After 4 years abroad, and enough inter-continental travel to warrant a few opinions, I thought I’d put together a quick list of travel favorites for long-haul trips (8+ hours, in economy class). My first goal is to share, but my second is to hear suggestions; there are always more efficient, more pleasant, and less harried ways to reach your destination.
Truly, I’ve never been so moved by a place–the wind, the chill, the mist, the honesty. I hiked in the mud and rain for 5+ hours. Soaked feet notwithstanding, I could have hiked for 5 more.
As long ago as 9,000 BCE, some herders on the Horn of Africa got busy with their crayons, and made beautiful art in hard-to-reach places. It lasted, as genius does, and we checked it out. For more on the Laas Geel cave paintings of Somaliland, see here.
Did you know that you’re perfect ? In case you needed to hear it … Not perfect like that. Not in the ways you wish for when no one’s looking. Not in the ways that nibble at your edges and wear them down sometimes. You’re perfect in the sense of whole. Full. Complete. Enough. You’re perfect like a stretch of indigo cloth: nobody is looking at those few ragged threads, and faded fibers have character. But the long view, the full view, the ensemble: it’s miraculous, it’s delightful, it’s perfection. And so are you. . . . Images from a Malian indigo atelier, put on by Sékou Tours. Indigo is a lesser-known Malian miracle, the little sister of Bogolan. See this beautiful article on one of Mali’s indigo stars.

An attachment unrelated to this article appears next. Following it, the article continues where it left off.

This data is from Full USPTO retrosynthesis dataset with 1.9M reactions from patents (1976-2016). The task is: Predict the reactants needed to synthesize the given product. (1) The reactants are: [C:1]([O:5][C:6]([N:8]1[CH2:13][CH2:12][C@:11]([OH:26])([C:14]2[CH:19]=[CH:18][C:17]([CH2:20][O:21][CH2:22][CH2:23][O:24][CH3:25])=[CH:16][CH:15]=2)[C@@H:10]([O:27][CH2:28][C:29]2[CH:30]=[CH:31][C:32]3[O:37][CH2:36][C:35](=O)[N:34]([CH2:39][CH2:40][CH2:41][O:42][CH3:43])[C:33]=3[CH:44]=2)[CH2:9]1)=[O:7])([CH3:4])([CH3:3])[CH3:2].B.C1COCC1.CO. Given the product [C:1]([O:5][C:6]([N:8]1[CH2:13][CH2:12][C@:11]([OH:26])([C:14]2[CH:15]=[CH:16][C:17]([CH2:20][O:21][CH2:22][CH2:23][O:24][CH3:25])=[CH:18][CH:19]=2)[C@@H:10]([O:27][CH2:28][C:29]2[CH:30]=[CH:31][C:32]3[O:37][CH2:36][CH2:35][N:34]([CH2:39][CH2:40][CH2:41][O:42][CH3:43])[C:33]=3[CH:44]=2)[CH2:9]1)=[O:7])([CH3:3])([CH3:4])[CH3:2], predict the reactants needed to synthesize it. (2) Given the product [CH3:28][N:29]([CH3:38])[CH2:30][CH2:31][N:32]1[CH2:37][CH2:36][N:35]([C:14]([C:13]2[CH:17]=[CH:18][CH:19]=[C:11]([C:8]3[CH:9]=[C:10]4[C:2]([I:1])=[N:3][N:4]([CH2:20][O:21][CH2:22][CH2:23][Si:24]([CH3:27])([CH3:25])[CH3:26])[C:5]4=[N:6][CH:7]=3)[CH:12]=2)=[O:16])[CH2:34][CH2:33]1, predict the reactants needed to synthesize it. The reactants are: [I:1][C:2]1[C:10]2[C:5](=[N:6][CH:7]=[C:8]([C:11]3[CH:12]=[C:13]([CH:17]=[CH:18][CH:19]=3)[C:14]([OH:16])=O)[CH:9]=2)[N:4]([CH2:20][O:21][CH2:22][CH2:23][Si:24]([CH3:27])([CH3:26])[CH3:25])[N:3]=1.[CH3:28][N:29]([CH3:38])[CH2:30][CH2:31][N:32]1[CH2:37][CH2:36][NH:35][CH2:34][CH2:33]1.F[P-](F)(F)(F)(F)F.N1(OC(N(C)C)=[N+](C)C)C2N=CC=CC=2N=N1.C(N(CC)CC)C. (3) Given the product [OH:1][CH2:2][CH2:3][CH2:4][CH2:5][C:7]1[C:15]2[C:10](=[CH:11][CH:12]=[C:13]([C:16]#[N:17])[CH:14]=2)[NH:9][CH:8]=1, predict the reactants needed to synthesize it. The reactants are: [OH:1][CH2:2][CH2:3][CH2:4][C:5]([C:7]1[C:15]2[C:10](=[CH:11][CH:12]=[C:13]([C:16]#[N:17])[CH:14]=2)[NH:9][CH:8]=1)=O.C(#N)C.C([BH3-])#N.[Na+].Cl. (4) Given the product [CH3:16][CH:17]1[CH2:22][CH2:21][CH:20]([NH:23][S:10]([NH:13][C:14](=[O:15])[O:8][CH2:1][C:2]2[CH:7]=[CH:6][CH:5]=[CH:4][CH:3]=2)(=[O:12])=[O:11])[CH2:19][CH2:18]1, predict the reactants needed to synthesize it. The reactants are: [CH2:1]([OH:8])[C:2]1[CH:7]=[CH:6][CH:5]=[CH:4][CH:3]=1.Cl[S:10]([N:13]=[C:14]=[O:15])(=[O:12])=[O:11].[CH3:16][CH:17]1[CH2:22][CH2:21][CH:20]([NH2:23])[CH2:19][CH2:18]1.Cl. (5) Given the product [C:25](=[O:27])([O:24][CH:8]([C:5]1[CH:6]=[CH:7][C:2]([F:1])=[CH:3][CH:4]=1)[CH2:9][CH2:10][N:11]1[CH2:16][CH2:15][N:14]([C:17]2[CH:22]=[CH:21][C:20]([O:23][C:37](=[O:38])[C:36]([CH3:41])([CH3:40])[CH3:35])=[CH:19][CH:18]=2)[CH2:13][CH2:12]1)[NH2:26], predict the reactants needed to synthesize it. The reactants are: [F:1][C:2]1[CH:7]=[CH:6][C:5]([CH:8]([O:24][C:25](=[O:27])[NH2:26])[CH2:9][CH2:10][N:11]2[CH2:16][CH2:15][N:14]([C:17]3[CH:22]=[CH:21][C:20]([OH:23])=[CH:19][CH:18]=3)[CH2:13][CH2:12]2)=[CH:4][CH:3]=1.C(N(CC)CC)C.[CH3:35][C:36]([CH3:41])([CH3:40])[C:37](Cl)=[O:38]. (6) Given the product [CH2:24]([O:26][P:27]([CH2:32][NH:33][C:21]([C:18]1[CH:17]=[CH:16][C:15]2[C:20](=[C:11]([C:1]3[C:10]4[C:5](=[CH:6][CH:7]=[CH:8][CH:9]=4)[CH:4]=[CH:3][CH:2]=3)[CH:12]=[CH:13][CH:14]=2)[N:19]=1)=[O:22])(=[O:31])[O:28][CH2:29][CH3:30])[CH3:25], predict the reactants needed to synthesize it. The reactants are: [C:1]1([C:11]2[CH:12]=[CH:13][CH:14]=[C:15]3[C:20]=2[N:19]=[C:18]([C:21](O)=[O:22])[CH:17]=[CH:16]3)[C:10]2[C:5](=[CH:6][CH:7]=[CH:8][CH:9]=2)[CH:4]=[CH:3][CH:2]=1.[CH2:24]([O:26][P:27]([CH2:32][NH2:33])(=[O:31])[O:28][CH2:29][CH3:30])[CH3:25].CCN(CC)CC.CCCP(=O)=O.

Last weekend we rose before the sun in Bamako, hopped on a bus in the darkness of the early hours, and arrived to the town of Ségou for Mali’s annual Festival sur le Niger. The Festival is comprised of four days of musicmusicmusic derived from the smorgasbord of cultures that thrive in Mali: from the Senegalese border to deep in the Sahara desert, from Kayes to Timbuktu. And to celebrate the magic, there was dancing to delight in. Around 6:00pm on a Friday, under a crafty pavilion, the musicians got the itch, and the dance troupe got to swinging. They swung, they swung! Until some couldn’t keep their feet on the ground, and others just could not get enough! The joy was palpable, the rhythms infections, and even the tiniest of onlookers showed great appreciation. The Festival Sur le Niger is greatly advertised throughout Mali, and event are easily found online. It’s truly an event not to be missed.
There’s something about the vantage point from above that makes the origin look altogether different, And maybe worth the climb back to earth. Siby Village, Cercle de Kati, south of Bamako, Mali.